While helpful, these broad-based measures are not sufficient to address the externalities and distortions that SIFIs generate, and to ensure that no financial institution is considered so systemically important on the basis of its size, complexity, interconnectedness, or essential services that it cannot be let to fail. A range of proposals have been put forward seeking to make failures of SIFIs less likely, or less devastating when they occur, to eliminate the moral hazard that nurtures risk-taking, to restore a level playing field, and to spare governments and taxpayers the costs of future bailouts. Some proposals provide a direct way of dealing with the TITF problem (e.g., by limiting firms’ ability to become systemic through restrictions on their size, structure, and scope of activities), but could be difficult to implement and adopt on a globally consistent basis. Others attempt to lower the probability of failures through even stricter regulatory and supervisory rules for SIFIs, or to enhance their resolvability as a way to reduce the cost or impact of their failures.
A Policy Framework to Deal with the TITF Problem
We believe that the elements of an adequate policy framework to deal with the TITF problem should contain the following four key elements: (i) significantly more loss-absorbing capital for SIFIs through more stringent capital requirements that are set commensurate with institutions’ contribution to systemic risk; (ii) intensive and proactive supervision consistent with the complexity and riskiness of the institutions in an ever-adapting and innovating private sector; (iii) increased transparency and disclosure requirements to enhance market discipline and the ability to better capture and price risks; and (iv) effective resolution regimes at national and global levels to make orderly resolution a credible option, with recovery and resolution plans (or “living wills”)1 and tools that enable creditors to share losses (e.g., through bail-inable debt that could be automatically converted into equity or written down when a bank comes under severe stress).
To reinforce these elements and limit the unintended consequences of tightening the grip on SIFIs, additional efforts are necessary. A better policing of the firewalls between regulated and unregulated segments of the financial sector and enhanced disclosure for the shadow banking system should help limit the possibility that systemic risks are simply shifted to entities subject to less monitoring or oversight. Effective cross-border arrangements for supervisory cooperation and information- and burden-sharing between home and host authorities are essential to facilitate resolution of cross-border groups and contain regulatory arbitrage. Realigning management incentives to match those of the banking group would attack the problem at its root, containing incentives for risk taking.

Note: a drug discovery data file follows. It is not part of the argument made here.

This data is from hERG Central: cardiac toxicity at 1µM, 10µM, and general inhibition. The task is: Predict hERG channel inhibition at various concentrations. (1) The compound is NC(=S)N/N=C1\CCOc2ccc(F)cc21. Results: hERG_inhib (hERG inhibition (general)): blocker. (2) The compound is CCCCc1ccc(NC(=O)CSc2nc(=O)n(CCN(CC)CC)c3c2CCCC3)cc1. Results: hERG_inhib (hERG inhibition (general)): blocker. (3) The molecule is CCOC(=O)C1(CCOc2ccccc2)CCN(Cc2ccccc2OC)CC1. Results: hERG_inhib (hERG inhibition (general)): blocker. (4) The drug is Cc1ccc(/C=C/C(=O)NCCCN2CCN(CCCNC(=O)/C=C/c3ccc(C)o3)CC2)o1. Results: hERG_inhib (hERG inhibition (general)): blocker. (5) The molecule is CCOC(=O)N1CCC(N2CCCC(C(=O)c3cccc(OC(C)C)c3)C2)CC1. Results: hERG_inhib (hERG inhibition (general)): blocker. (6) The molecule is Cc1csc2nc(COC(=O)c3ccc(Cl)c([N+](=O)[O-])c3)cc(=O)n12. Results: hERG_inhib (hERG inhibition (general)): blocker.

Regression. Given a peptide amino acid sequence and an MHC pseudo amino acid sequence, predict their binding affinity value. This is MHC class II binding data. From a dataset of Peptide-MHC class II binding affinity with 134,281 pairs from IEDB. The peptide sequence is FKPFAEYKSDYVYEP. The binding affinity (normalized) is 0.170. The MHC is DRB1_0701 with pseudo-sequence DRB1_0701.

The Challenges of Implementation
We believe that work is progressing on these building blocks, but implementation would take some time as policymakers strive to finalize a number of remaining complex and important issues, including: institutionalizing international standards for intensive supervision of SIFIs and translating them into national practices; addressing data gaps to improve transparency; understanding shadow banks; achieving consensus on cross-border resolution and burden-sharing arrangements; the scope of application to identify SIFIs; and the ultimate level, composition, and coverage of a capital surcharge (except that capital instruments eligible to satisfy the surcharge are required to be predominantly common equity, with the level ranging from 1-3.5 percent, depending on a bank's systemic importance).